Anna Soo Wildermuth

Welcome to Personal Images, Inc.!

Here I'll give you up to date tips on developing your personal and professional image to ensure your first impression will be your best impression. Also I will blog about current image and communication blunders. Feel free to join the discussion by leaving comments, and stay updated by subscribing to the RSS feed. Thanks for visiting my blog. – Anna

Change One Thing is a superb book that gives excellent advice to help jumpstart your engine." Stephen R. Covey, author, The 7 Habits of Highly Effective People

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Archive: Media

Does your e-mail accurately represent you?

email-logo-300x300Recently I was involved in a project and the coordinator corresponded with me via e-mail. The e-mails were less than friendly. They were quite terse and in some cases a bit accusatory when answering my questions. For example, one comment was- why are you asking these questions – did you not read my last e-mail?

I was shocked when meeting her in person. She was a very nice person, very sincere and quite helpful. My point is that it may be a good idea to read your e-mails out loud before sending. Is the tone reflective of your intent? This is why US Today has said so many problems are caused by e-mail. Maybe had this person and I had a face to face meeting or even a phone conversation, I would not have developed a negative perception of her.


The impact of eye contact

eyeEye contact is always important in these situations:

• When first meeting a person, good eye contact gives an instant connection. In some cases it is how you will be remembered.

• When you are presenting, eye contact helps you engage each member of the audience. Even if you cannot see them, they can see you.

• When you are having a very intense conversation, whether sad or happy, the impact of it will be felt with serious eye contact.



Name Tag Visibility Do’s and Don’ts

name tag


• Do wear a name tag on your left side. The reason for this is so when the person shakes your hand they can easily read your name.

• Say your name when shaking hands to help the person remember it.

• If the name tag is on a string or lanyard, wear it chest high so it’s easy to see.


• Don’t wear it so it sits at the middle of your stomach or below.

• Don’t put it in your pocket so no one can see it.


How current is your public picture?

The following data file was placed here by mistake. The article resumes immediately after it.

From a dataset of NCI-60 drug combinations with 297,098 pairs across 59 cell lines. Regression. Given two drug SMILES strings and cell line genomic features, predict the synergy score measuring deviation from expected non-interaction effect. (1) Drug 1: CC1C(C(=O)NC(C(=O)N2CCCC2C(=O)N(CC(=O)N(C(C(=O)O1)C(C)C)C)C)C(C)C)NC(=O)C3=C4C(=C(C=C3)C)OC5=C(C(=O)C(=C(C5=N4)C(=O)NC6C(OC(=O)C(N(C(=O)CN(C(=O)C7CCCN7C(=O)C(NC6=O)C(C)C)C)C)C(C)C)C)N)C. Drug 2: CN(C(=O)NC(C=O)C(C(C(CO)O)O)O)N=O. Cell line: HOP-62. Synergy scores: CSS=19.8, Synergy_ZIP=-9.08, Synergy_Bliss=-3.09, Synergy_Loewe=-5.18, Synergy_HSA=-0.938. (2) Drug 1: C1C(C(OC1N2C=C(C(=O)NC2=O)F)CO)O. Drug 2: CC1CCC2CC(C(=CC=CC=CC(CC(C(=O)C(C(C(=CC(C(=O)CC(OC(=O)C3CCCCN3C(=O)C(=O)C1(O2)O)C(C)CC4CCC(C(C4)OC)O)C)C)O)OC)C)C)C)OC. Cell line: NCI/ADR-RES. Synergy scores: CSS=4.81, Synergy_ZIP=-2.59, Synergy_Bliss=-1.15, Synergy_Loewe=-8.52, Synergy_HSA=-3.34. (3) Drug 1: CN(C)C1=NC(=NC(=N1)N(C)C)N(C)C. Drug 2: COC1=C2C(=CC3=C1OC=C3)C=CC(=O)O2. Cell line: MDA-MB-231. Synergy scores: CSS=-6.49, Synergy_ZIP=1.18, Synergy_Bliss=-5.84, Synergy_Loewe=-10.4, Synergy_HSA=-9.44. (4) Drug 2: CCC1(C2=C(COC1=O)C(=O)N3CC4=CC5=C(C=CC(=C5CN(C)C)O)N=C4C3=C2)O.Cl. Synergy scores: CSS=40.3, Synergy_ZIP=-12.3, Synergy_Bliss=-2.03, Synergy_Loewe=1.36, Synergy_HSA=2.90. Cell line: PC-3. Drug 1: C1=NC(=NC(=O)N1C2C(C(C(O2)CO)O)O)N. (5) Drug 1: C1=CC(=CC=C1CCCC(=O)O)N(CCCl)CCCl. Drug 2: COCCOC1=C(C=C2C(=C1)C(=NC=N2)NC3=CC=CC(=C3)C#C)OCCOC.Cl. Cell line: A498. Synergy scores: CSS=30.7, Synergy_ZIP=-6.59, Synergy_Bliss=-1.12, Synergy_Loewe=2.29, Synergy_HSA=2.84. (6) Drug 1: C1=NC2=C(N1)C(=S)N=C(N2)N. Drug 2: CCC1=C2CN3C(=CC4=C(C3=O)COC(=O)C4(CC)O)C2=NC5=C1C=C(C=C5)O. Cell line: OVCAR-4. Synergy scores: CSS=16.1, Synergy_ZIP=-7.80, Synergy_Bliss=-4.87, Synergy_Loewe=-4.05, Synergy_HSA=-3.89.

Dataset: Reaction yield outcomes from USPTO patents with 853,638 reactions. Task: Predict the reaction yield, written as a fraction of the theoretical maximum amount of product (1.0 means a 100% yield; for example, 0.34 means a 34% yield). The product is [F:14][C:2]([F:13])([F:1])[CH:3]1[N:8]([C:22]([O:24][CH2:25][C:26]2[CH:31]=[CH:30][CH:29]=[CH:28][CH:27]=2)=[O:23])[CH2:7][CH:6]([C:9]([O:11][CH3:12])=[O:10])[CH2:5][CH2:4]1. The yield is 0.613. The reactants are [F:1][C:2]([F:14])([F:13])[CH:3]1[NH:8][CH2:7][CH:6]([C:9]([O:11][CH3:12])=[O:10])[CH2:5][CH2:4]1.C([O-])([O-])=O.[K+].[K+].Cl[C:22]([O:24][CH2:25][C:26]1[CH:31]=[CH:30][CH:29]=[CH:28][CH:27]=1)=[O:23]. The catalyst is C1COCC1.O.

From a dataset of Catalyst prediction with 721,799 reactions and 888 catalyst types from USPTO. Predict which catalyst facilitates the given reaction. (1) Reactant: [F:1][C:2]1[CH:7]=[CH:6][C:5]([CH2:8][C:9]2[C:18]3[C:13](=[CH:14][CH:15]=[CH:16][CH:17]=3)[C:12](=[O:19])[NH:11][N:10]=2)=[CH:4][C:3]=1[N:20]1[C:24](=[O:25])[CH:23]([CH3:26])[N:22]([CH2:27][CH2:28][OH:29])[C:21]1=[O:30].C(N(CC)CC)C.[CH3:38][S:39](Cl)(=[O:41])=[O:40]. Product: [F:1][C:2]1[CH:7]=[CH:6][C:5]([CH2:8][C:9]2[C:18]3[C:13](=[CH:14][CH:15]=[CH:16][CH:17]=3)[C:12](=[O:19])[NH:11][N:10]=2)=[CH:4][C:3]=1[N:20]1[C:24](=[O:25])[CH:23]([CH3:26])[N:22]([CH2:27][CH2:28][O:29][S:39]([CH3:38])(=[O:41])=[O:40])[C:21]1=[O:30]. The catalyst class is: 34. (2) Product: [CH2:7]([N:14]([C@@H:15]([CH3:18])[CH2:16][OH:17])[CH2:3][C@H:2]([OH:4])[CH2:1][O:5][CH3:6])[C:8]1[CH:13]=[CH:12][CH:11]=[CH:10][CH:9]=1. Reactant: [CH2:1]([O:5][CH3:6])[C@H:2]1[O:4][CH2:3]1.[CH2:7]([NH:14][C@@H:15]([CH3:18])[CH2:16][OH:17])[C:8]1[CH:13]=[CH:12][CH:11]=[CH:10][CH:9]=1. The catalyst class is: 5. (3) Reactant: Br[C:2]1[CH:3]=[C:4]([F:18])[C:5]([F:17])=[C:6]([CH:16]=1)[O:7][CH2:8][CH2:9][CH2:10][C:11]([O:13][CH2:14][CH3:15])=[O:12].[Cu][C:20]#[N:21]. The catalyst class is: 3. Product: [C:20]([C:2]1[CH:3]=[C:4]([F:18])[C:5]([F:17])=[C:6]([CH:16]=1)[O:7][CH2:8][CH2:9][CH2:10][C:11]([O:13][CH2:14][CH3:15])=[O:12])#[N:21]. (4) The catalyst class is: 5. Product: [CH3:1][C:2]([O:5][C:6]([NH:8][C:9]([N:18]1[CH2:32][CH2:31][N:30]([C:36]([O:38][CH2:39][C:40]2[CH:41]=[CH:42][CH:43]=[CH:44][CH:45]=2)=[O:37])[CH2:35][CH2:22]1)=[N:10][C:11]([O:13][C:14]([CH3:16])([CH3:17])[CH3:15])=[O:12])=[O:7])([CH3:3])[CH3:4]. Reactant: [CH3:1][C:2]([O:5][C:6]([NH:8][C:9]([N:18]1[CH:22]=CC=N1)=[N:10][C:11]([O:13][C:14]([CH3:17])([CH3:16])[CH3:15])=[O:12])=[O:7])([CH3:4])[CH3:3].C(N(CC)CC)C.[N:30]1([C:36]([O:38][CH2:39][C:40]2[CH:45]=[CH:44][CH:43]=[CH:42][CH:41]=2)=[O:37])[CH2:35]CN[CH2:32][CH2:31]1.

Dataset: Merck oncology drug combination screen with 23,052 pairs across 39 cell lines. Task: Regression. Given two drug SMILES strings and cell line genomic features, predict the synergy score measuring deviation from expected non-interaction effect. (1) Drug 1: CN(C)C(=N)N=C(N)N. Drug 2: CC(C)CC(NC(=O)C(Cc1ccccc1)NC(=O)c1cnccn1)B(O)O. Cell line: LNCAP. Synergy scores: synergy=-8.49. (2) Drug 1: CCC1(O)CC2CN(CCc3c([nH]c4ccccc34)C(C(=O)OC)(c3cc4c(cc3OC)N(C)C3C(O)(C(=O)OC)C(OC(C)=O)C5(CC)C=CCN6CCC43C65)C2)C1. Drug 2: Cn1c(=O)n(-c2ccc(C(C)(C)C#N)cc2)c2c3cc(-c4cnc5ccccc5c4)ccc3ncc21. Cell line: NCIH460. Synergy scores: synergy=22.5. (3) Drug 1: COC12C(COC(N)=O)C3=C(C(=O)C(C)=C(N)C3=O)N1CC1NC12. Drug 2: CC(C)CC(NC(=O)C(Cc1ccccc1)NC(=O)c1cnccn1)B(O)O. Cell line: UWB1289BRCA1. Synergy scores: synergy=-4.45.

camera lenseI recently attended an awards ceremony where a number of women received recognition for their business and good citizen’s achievements. Each was featured in the program. I felt it was surprising when each of them went up to receive their awards because only a few looked like their photos. Some had aged significantly or their physical shapes had taken on another life either up or down. Now granted, some folks don’t change, but clothing styles do as does how one poses for a head shot. These are some tips to insure your photo is current.

A photo:

• Should not be more than four years old

• Should be replaced if your hair coloring or style changes drastically (like from a blond to a red head)

• Should be updated if you gain or lose more than 20 pounds

You always want to look like you just stepped out of your photo when someone first meets you.


What does your online media photo say about you?

4508 touchupIn today’s world of social media sites like Facebook, LinkedIn and Spoke to name a few, your photo should be appropriate to the site. LinkedIn and Spoke are business networking sites while Facebook is a social one unless you have a professional page like I do. My photo on Linkedin is not the same one I use on my personal Facebook page. My photo on Amazon as an author is also different.

The life of your photograph is best served with different clothing choices and in some cases even a different pose. The reason for this is that your audience is usually different for each site. The purpose of your photo is to connect to the viewer and give them a sense about you. So, wearing a very casual outfit will be fine for your personal Facebook page but not for your LinkedIn profile.